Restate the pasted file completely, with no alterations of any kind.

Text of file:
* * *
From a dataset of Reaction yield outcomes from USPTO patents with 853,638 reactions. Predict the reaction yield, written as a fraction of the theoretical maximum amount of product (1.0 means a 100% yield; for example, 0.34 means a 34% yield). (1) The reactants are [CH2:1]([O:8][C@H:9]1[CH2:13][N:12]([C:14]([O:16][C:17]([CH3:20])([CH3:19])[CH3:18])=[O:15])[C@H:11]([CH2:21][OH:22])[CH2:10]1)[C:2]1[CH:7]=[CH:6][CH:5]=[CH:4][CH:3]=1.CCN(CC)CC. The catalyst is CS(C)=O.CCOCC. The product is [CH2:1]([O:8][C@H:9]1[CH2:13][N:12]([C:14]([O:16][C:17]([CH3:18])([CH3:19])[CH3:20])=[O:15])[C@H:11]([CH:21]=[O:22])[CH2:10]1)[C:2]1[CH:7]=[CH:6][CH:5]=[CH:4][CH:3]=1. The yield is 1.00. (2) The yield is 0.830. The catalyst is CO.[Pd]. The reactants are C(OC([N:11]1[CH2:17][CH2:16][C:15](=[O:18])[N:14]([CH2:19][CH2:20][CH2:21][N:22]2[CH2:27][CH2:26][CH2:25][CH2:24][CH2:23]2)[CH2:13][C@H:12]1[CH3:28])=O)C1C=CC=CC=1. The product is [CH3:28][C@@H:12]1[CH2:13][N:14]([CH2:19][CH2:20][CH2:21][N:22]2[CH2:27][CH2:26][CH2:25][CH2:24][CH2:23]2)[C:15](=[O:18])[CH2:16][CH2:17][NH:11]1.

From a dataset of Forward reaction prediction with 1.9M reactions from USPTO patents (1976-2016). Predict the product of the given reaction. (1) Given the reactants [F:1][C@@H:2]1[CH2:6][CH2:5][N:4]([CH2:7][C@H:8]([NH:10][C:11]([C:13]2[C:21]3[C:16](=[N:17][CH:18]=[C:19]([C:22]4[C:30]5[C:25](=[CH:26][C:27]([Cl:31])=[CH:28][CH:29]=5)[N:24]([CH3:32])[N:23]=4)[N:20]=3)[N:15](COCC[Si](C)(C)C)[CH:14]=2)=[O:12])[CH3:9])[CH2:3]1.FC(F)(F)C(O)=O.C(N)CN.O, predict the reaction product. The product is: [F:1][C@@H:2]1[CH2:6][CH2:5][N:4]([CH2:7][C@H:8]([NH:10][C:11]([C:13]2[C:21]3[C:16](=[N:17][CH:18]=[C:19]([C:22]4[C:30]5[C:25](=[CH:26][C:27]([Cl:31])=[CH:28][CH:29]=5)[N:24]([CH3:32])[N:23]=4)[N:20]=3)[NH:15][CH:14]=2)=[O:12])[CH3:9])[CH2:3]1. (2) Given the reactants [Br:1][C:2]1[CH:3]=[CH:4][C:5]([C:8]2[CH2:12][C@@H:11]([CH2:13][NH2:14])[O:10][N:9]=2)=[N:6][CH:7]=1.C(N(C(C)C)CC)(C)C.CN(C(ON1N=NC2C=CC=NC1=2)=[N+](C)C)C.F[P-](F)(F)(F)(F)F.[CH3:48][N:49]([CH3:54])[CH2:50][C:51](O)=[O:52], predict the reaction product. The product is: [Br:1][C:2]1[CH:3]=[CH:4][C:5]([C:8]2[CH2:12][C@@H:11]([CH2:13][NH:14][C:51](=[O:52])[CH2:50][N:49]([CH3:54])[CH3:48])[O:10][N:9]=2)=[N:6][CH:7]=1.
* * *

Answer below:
From a dataset of Reaction yield outcomes from USPTO patents with 853,638 reactions. Predict the reaction yield, written as a fraction of the theoretical maximum amount of product (1.0 means a 100% yield; for example, 0.34 means a 34% yield). (1) The reactants are [CH2:1]([O:8][C@H:9]1[CH2:13][N:12]([C:14]([O:16][C:17]([CH3:20])([CH3:19])[CH3:18])=[O:15])[C@H:11]([CH2:21][OH:22])[CH2:10]1)[C:2]1[CH:7]=[CH:6][CH:5]=[CH:4][CH:3]=1.CCN(CC)CC. The catalyst is CS(C)=O.CCOCC. The product is [CH2:1]([O:8][C@H:9]1[CH2:13][N:12]([C:14]([O:16][C:17]([CH3:18])([CH3:19])[CH3:20])=[O:15])[C@H:11]([CH:21]=[O:22])[CH2:10]1)[C:2]1[CH:7]=[CH:6][CH:5]=[CH:4][CH:3]=1. The yield is 1.00. (2) The yield is 0.830. The catalyst is CO.[Pd]. The reactants are C(OC([N:11]1[CH2:17][CH2:16][C:15](=[O:18])[N:14]([CH2:19][CH2:20][CH2:21][N:22]2[CH2:27][CH2:26][CH2:25][CH2:24][CH2:23]2)[CH2:13][C@H:12]1[CH3:28])=O)C1C=CC=CC=1. The product is [CH3:28][C@@H:12]1[CH2:13][N:14]([CH2:19][CH2:20][CH2:21][N:22]2[CH2:27][CH2:26][CH2:25][CH2:24][CH2:23]2)[C:15](=[O:18])[CH2:16][CH2:17][NH:11]1.

From a dataset of Forward reaction prediction with 1.9M reactions from USPTO patents (1976-2016). Predict the product of the given reaction. (1) Given the reactants [F:1][C@@H:2]1[CH2:6][CH2:5][N:4]([CH2:7][C@H:8]([NH:10][C:11]([C:13]2[C:21]3[C:16](=[N:17][CH:18]=[C:19]([C:22]4[C:30]5[C:25](=[CH:26][C:27]([Cl:31])=[CH:28][CH:29]=5)[N:24]([CH3:32])[N:23]=4)[N:20]=3)[N:15](COCC[Si](C)(C)C)[CH:14]=2)=[O:12])[CH3:9])[CH2:3]1.FC(F)(F)C(O)=O.C(N)CN.O, predict the reaction product. The product is: [F:1][C@@H:2]1[CH2:6][CH2:5][N:4]([CH2:7][C@H:8]([NH:10][C:11]([C:13]2[C:21]3[C:16](=[N:17][CH:18]=[C:19]([C:22]4[C:30]5[C:25](=[CH:26][C:27]([Cl:31])=[CH:28][CH:29]=5)[N:24]([CH3:32])[N:23]=4)[N:20]=3)[NH:15][CH:14]=2)=[O:12])[CH3:9])[CH2:3]1. (2) Given the reactants [Br:1][C:2]1[CH:3]=[CH:4][C:5]([C:8]2[CH2:12][C@@H:11]([CH2:13][NH2:14])[O:10][N:9]=2)=[N:6][CH:7]=1.C(N(C(C)C)CC)(C)C.CN(C(ON1N=NC2C=CC=NC1=2)=[N+](C)C)C.F[P-](F)(F)(F)(F)F.[CH3:48][N:49]([CH3:54])[CH2:50][C:51](O)=[O:52], predict the reaction product. The product is: [Br:1][C:2]1[CH:3]=[CH:4][C:5]([C:8]2[CH2:12][C@@H:11]([CH2:13][NH:14][C:51](=[O:52])[CH2:50][N:49]([CH3:54])[CH3:48])[O:10][N:9]=2)=[N:6][CH:7]=1.